Happy 2015! Hope you had a great holiday. It's been a busy few weeks over here in Oxford, so I figured I'd give you the Cliff's Notes version of what happened over Christmas.

My last post touched on our Christmas dinner with our neighbors Greg and Aleks, so I'll start the next day.

1. Christopher's family arrived, and we moved into a beautiful four-bedroom house for the week. It had a normal-size fridge. Needless to say, we were in heaven.

2. We trekked to the Cotswolds and had a private car tour from a local. We saw Shakespeare's home, Anne Hathaway's cottage, and went into an active church so old and original that it didn't even have electricity.

3. While the rest of the group headed to London and visited the Tower of London, I stayed back, did a little last-minute Christmas shopping, and worked on a few projects.

A Traditional Christmas Dinner... England-Style!

Our lovely neighbors did it again--another amazing meal from Chef Greg and hostess Aleks. The four of us celebrated the holidays a little early this year, and Greg whipped up a traditional English Christmas dinner this past weekend. It was delicious and really fun!

Afternoon Tea: A Comedy of Errors

Last weekend, two of my best friends from New York came to visit us in Oxford. I wanted to make sure Chelsy (my former roommate) and Rosa (my Pretty Little Liars watching buddy) got the full English experience, so on Sunday afternoon, we went to afternoon tea in Woodstock (a tiny village in the Cotswolds.)

After a day of playing in Blenheim Palace, we headed to the MacDonald Bear Hotel to check out their comfy-looking Churchill Lounge, but ended up in the hotel's empty downstairs bar, drawn in by the roaring fireplace. #perfect

But our elegant and relaxing tea soon spiraled into a comedy of errors. Don't worry--it wasn't a complete disaster. The whole experience left us in stitches and made for one of our most memorable moments yet.

Here are the highlights:

The tranquil room immediately changed on us--After we secured a quiet and warm little table in the corner near the fireplace, the fire went out and the tables around us started filling up with rowdy people getting drinks from the bar.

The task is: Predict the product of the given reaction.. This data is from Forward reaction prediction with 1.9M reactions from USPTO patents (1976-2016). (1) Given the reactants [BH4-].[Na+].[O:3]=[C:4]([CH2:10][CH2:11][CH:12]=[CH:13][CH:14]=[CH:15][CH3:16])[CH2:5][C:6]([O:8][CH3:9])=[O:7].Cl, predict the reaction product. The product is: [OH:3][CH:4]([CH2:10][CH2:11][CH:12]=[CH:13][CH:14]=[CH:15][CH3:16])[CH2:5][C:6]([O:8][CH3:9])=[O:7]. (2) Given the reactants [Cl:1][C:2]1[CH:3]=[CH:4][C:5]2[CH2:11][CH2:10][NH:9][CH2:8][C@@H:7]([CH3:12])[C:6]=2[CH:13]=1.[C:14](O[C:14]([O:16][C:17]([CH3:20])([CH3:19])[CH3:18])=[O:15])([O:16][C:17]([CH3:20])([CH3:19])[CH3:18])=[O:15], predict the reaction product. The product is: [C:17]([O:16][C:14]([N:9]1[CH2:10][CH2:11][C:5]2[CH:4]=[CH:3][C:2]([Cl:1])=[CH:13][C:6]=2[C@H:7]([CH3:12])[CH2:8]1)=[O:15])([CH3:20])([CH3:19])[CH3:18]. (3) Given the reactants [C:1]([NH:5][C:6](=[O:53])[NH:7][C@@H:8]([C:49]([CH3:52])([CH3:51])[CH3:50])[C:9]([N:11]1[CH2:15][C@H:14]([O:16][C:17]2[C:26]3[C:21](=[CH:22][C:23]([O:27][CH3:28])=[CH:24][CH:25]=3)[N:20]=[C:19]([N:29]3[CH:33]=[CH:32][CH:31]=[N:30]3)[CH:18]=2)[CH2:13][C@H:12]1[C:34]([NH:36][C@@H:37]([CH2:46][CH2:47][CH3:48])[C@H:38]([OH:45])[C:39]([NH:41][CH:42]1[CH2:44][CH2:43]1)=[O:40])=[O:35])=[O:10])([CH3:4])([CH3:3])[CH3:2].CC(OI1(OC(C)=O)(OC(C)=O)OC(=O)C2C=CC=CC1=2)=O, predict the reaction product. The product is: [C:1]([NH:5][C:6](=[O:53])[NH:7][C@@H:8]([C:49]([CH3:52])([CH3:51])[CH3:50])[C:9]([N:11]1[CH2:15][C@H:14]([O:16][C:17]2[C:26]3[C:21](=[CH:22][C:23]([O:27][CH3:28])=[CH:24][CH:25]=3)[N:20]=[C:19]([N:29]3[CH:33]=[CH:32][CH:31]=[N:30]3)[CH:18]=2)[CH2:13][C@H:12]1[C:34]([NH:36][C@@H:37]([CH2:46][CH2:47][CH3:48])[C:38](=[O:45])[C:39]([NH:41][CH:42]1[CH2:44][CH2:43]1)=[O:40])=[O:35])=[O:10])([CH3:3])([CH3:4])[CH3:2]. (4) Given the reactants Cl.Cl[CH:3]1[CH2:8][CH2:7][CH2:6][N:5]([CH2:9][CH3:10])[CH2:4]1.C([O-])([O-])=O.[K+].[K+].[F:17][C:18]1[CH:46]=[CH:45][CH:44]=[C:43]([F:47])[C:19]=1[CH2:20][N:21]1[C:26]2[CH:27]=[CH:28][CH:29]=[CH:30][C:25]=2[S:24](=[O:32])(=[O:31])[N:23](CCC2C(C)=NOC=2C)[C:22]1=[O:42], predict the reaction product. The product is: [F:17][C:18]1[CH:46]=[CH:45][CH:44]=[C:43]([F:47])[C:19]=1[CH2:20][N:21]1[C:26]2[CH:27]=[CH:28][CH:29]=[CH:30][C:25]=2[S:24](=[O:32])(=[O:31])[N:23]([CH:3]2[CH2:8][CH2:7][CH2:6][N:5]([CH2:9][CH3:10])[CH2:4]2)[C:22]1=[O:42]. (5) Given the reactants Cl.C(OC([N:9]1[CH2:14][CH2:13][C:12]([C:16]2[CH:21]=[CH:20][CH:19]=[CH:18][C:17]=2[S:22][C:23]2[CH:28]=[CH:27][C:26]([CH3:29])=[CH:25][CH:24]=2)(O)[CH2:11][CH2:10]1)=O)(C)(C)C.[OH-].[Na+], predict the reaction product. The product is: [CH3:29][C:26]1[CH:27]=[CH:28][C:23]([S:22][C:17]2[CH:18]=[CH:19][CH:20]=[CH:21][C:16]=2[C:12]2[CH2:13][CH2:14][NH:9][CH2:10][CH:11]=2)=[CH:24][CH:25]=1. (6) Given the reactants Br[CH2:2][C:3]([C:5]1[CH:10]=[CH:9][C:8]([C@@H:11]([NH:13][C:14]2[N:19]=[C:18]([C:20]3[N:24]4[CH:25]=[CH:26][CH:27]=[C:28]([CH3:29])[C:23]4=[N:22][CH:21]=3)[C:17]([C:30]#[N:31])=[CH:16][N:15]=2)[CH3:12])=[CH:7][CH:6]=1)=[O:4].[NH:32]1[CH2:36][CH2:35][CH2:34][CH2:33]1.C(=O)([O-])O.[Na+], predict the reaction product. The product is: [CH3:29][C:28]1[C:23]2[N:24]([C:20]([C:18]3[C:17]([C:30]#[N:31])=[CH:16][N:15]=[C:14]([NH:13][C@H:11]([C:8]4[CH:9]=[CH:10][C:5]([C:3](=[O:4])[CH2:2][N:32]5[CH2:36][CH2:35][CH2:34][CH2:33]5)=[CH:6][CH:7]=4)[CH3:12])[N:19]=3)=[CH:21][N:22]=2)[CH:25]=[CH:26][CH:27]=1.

Our food didn't come on a sandwich tier--When you think of traditional afternoon tea, the first thing that comes to mind is the pretty little display the food comes out on. Instead, our waitress just kind of shoved plates of scones and sandwiches on our table. Sad faces all around. What are our followers on Instagram going to think? :(

Whatever. We didn't get sandwich tiers but we're still smiling.

Our waitress mixed up the teas--She placed a pot of tea in front of each of us and put another pot in the center of the table saying it was hot water. Poor Rosa started pouring her tea while talking to us and didn't realize she had poured a whole thing of water in her cup! Then, after she got rid of the water and began pouring her real tea, the lid fell into the pot! We tried to figure out how that even happened--none of us could even fit our lid in our pots if we tried. Rosa has mad skills.... As I was feeling sorry for her that her lid was compromised, we both realized we had the wrong tea. So, we traded, and I was now assigned to the pot with no lid. Womp womp....

What It's Like to Attend a High Table Dinner in Oxford

This was definitely an experience of a lifetime! Christopher's boss invited us to a High Table dinner at Trinity College. I'd heard about these events from a few people I'd spoken with: "Oh, it's a must if you can go to one." So, I was obviously excited when I heard we had the opportunity to attend.

What it is: a very old tradition that takes place at some prestigious universities (including Oxford and Cambridge) where students and fellows of the college eat a fancy dinner together. The fellows and their guests (that's us!) sit at a high table--literally, it's raised on a platform--while the students sit at large family-style tables perpendicular to the High Table. (Think Hogwarts' Great Hall.) Everyone dresses formally and the fellows wear their academic robes.

Standing in front of a portrait of the founder of Trinity College.
The dinner begins after those at the High Table walk in. A loud bang happens and all the students stand up immediately. A prayer is said in Latin and then the food and drinks start coming out.